Sunday, 25 September 2016

Stories we should be thinking about

Ahead of the new working week here are a few finance and related stories to be thinking about.

Macro matters:

After last week's Federal Reserve and Bank of Japan non action (and fairly positive market reaction - all nicely summarised here by @kurterozde)...all eyes on the OPEC meeting in Algeria.  However don't get your hopes up...



(h/t @chigrl)

Actually my personal view is that oil prices are going up...but as always it depends a lot on demand from China: 

Meanwhile fascinating to see this on the impact of lower oil prices on the US economy...


...no wonder US rates are not normalising soon although I feel it is likely they will edge up in December: 

Reflecting this 'new normal' sentiment towards the US equity market remains suppressed...

 
(h/t @TopdownCharts)

...but of course as with a compressed insider transactions ratio caution can be bullish: 
Really good on the failure of the Asian pivot under the Obama Presidency:

Obama’s impotence has intensified questions in Japan and elsewhere about the credibility of the American security umbrella, encouraging nationalists who argue that Tokyo should re-arm in earnest – or even deploy its own nuclear weapons. But their main concern is not North Korea – it is China.

(h/t @jiabaochina)

Chat that Germany is becoming exasperated with the UK negotiating stance over Brexit (link here)...and also with a QE extension inevitable exasperation with the ECB/Mario Draghi is also building (link here). Fun times in Europe...at least the euro is weakish...
(h/t @planmaestro)

Want to guess which is the top overnight visitor destination city?  Maybe it might surprise you...

(h/t @tradegovukASEAN)

Apparently we just lived through the hottest summer in recorded history...And possibly the hottest in “thousands of years.” (link here

With statistics like this and general technological advances just maybe the rise of autonomous cars is inevitable (link here)

The average vehicle is used only 4% of the time and parked the other 96%


Sector and companies: 

Why do companies go bust?  Imminently due debt is the biggest reason...

(h/t @NoonSixCap)

Anticipated FY16 S&P 500 earnings growth almost nothing now...although of course the hopes for FY17e are still for double digit growth...

Zero Hedge highlighted the rather firm price/revenue ratio of the S&P 500 constituents...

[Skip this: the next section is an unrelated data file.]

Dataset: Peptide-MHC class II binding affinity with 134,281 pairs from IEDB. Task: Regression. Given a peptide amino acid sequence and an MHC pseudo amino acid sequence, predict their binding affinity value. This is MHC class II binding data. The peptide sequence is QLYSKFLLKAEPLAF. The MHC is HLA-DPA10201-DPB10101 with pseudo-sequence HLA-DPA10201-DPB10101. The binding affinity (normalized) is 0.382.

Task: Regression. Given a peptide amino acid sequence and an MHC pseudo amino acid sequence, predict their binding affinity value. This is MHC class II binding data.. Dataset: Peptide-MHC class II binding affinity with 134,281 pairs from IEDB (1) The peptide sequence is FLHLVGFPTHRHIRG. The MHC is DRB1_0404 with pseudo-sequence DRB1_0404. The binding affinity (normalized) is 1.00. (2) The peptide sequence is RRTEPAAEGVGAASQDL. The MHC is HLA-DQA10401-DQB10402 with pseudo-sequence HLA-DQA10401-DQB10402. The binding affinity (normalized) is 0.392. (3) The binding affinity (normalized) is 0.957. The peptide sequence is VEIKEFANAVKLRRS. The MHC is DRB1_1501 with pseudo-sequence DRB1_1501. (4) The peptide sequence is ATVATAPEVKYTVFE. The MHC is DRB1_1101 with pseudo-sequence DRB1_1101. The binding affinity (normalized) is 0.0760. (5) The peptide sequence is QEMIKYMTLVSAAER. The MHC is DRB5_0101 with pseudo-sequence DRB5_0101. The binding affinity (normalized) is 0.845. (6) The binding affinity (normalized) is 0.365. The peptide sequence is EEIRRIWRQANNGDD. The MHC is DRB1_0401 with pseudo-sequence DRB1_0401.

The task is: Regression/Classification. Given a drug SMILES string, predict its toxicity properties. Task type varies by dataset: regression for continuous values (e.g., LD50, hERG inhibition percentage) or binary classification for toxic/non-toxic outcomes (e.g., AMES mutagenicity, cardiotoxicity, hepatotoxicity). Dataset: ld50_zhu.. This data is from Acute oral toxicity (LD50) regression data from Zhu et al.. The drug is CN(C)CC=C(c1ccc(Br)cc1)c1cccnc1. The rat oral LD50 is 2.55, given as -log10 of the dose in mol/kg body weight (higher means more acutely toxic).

As Goldman Sachs announce Asian job losses, is it the end of the suitcase banker? "Mainland securities companies occupy seven of the top 10 positions in advising on Hong Kong initial public offerings this year" (link here)

Nice report here on a stock that is in my Financial Orbit Stocks preferred list: 

Marriott International closed Friday morning on its $13 billion acquisition of Starwood Hotels & Resorts Worldwide, bringing together its Marriott, Courtyard and Ritz Carlton brands with Starwood's Sheraton, Westin, W and St. Regis properties.

In total, 30 hotel brands now fall under the Marriott umbrella to create the largest hotel chain in the world with more than 5,800 properties and 1.1 million rooms in more than 110 countries. That's more than 1 out of every 15 hotel rooms around the globe.


Marriott now eclipses Hilton Worldwide's 773,000 rooms and the 766,000 that are part of the Intercontinental Hotels Group family, according to STR, a firm that tracks hotel data.

Is Twitter about to be taken over?  I do own a few in my pension fund as I love the 'realtime, context rich news':

I also own shares in Carnival which is benefiting from this structural theme...


So why have companies like Next, M&S and Primark had shabby UK clothing retail sales?  I liked this in this weekend's Financial Times


Good news for Boeing versus Airbus: 



Ouch...look at that evolution of the Deutsche Bank market cap: 


And finally...

The rise of the smartphone...
(h/t @khalidHamdan0)

...meanwhile this feels familiar!




Have a good week 

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